|Matthew Henry's Concise Commentary|
138:6-8 Though the Lord is high, yet he has respect to every lowly, humbled sinner; but the proud and unbelieving will be banished far from his blissful presence. Divine consolations have enough in them to revive us, even when we walk in the midst of troubles. And God will save his own people that they may be revived by the Holy Spirit, the Giver of life and holiness. If we give to God the glory of his mercy, we may take to ourselves the comfort. This confidence will not do away, but quicken prayer. Whatever good there is in us, it is God works in us both to will and to do. The Lord will perfect the salvation of every true believer, and he will never forsake those whom he has created anew in Christ Jesus unto good works.
Verse 8. - The Lord will perfect that which concerneth me; i.e. will complete what he has begun for me - will not leave his work unfinished (comp. Psalm 57:2; Philippians 1:6). Thy mercy, O Lord, endureth forever. Does not suddenly break off and stop. Forsake not the works of thine own hands. This is probably more than a mere personal request. David sees in God's care for himself a portion of his great providential scheme for the redemption of the world.
Gill's Exposition of the Entire Bible
The Lord will perfect that which concerneth me,.... Or "will", or "may the Lord perform for me" (x): all things in providence; all that he had appointed for him, that would be for his good and his own glory, Psalm 57:2; and particularly what concerned him as a king. He had made him king over the house of Judah; he had begun to fulfil his promise concerning the kingdom; and he would perfect it, by setting him over all the tribes of Israel. Also he believed he would perfect what concerned him as a saint, even the good work of grace upon his heart; which is but a begun work, is imperfect, is gradually carried on, and will be completed; God is able to do it, and none can hinder him; he has promised to do it, and he is faithful who will do it; and his glory is concerned in it; and it may be depended on it will be finished; he is a rock, and his work is perfect; see Philippians 1:6;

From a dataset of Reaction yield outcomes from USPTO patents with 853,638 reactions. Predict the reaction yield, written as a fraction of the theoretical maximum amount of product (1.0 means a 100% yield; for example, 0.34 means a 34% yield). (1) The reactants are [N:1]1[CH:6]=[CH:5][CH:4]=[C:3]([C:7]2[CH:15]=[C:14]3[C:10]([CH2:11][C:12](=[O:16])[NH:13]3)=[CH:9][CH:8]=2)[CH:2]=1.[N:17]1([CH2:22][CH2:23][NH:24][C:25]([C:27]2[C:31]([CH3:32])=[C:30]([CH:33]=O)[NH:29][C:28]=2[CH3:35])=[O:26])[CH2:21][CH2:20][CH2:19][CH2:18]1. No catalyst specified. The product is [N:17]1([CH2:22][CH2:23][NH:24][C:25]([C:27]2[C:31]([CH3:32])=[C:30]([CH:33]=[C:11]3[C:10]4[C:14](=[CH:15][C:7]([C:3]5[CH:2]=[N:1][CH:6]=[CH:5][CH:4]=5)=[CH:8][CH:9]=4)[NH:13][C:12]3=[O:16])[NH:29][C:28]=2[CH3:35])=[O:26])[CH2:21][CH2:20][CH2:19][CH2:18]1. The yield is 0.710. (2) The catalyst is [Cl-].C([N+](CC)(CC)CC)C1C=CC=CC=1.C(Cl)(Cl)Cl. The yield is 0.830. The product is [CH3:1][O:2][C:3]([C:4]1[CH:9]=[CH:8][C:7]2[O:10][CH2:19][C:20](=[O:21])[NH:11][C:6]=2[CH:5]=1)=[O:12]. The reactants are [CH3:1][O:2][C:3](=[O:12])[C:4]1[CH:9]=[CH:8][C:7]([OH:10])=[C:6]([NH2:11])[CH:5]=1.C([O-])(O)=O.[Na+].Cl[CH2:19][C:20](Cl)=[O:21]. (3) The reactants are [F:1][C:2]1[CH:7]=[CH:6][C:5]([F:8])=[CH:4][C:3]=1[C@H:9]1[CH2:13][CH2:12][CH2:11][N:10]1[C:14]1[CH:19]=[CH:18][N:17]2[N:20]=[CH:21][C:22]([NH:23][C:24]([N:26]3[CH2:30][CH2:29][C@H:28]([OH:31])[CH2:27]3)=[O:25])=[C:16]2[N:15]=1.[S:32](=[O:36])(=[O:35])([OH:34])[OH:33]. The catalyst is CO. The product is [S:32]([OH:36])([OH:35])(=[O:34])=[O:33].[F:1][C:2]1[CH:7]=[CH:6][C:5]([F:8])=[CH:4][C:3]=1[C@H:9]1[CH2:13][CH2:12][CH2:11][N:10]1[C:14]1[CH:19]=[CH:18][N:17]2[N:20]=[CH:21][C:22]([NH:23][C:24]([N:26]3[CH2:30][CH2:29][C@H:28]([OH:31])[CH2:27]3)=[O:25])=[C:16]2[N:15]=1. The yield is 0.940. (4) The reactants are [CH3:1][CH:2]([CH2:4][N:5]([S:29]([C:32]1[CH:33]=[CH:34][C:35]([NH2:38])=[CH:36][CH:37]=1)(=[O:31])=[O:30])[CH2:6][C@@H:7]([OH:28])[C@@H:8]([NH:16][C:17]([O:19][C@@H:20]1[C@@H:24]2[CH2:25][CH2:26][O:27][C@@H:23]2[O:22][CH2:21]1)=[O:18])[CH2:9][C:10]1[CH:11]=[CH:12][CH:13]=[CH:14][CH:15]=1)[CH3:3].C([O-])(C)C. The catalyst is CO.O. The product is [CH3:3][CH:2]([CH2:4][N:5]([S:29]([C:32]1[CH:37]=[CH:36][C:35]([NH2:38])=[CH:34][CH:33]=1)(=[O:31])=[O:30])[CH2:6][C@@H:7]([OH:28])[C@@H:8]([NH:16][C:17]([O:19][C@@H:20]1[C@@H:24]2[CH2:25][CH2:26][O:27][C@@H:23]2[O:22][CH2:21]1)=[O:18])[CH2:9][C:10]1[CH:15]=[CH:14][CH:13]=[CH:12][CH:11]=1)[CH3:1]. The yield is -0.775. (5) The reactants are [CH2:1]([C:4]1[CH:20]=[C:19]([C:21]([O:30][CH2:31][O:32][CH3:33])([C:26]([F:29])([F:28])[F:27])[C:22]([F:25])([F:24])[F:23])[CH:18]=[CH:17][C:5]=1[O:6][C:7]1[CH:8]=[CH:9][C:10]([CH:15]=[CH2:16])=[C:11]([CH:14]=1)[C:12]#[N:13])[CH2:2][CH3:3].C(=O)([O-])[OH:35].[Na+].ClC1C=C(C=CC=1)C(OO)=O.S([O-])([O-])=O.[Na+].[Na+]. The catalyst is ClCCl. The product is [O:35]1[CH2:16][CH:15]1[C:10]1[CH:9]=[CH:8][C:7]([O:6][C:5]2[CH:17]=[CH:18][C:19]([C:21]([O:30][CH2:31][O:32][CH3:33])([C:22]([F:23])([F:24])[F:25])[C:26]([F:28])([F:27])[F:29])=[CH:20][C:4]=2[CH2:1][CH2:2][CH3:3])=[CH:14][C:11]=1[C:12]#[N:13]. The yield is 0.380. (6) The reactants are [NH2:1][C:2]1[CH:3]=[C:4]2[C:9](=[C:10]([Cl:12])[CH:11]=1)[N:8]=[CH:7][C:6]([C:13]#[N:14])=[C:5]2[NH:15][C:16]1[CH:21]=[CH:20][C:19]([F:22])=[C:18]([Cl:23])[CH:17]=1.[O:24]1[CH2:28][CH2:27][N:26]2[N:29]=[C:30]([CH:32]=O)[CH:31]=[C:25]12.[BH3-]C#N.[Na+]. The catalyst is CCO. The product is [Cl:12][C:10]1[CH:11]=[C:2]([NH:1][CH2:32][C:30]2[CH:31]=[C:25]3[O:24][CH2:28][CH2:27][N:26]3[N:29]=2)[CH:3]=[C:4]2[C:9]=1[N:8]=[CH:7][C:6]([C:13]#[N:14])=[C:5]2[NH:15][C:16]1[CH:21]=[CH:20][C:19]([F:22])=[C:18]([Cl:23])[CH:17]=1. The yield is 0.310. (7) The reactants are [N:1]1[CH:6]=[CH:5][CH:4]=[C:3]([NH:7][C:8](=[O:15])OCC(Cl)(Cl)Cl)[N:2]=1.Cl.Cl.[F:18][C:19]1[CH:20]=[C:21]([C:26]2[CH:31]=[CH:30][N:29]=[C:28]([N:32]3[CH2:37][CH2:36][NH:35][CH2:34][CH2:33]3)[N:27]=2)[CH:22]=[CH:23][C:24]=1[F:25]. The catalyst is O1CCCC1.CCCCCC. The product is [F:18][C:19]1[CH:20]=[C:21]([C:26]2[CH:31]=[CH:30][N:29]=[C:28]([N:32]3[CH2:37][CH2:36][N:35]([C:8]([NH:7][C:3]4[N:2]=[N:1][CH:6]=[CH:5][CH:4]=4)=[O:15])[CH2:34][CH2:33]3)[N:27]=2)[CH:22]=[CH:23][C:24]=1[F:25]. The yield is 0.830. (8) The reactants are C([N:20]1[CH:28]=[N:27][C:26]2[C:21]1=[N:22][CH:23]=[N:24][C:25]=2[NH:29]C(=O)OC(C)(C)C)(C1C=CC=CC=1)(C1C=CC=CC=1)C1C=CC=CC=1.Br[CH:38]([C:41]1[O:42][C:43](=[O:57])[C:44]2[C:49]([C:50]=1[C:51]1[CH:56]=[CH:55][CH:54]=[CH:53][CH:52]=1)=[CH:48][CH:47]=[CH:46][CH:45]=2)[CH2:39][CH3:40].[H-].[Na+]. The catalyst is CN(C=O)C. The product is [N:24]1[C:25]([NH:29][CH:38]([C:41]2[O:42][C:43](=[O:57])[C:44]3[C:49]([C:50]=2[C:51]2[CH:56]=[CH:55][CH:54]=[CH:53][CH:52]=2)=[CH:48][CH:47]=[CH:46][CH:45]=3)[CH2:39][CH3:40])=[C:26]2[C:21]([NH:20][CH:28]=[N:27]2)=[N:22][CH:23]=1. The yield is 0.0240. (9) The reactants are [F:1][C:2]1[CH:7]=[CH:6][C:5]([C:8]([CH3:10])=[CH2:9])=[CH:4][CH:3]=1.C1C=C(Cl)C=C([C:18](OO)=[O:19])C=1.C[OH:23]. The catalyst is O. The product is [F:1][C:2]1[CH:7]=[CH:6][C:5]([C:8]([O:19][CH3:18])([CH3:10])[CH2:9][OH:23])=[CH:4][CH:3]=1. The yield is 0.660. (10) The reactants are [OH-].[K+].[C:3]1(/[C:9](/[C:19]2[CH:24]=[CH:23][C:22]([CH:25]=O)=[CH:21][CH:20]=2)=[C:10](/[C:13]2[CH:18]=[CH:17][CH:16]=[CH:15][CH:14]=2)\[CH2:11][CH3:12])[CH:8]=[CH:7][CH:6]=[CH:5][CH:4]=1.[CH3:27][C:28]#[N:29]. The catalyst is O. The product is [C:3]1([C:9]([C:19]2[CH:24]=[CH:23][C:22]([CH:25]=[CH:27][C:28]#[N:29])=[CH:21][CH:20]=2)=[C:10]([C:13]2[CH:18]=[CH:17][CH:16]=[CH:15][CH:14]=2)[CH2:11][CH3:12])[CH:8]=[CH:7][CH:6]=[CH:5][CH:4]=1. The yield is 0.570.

thy mercy, O Lord, endureth for ever; a phrase often used by the psalmist, with which his heart was affected; and here used, both as an argument by which he concluded God would perfect his begun work, and as an encouragement to make the following request:
forsake not the works of thine own hands; as are all the works of providence and grace: the work of grace upon the heart may be expressed in the plural number, because of the several branches of it; which are all so many works, as the work of faith, labour, of love, &c. 1 Thessalonians 1:3; and which is the Lord's handiwork; and a curious work it is, a new creation work, a work of almighty power; and which he will never cease from, or be remiss in, as the word (y) signifies, until he has accomplished it, 2 Thessalonians 1:11. It is a prayer of faith, and may be most confidently believed: and some indeed render it as an expression of faith, "thou wilt not forsake the works of thine hands" (z); David himself was the work of God's hands, as Kimchi observes, as a creature, as a king, and as a saint; and so are all the people of God, Isaiah 45:11; and whom he will never leave nor forsake; for they are his church, his chosen, his children, his portion and inheritance, Psalm 94:14.
(x) "perficiet pro me", Montanus, Musculus; "perficiat pro me", Junius & Tremellius. (y) "ne dimittas", Pagninus, Montanus. (z) "Non deseres", Musculus, Piscator.
Jamieson-Fausset-Brown Bible Commentary
8. God will fulfil His promise.
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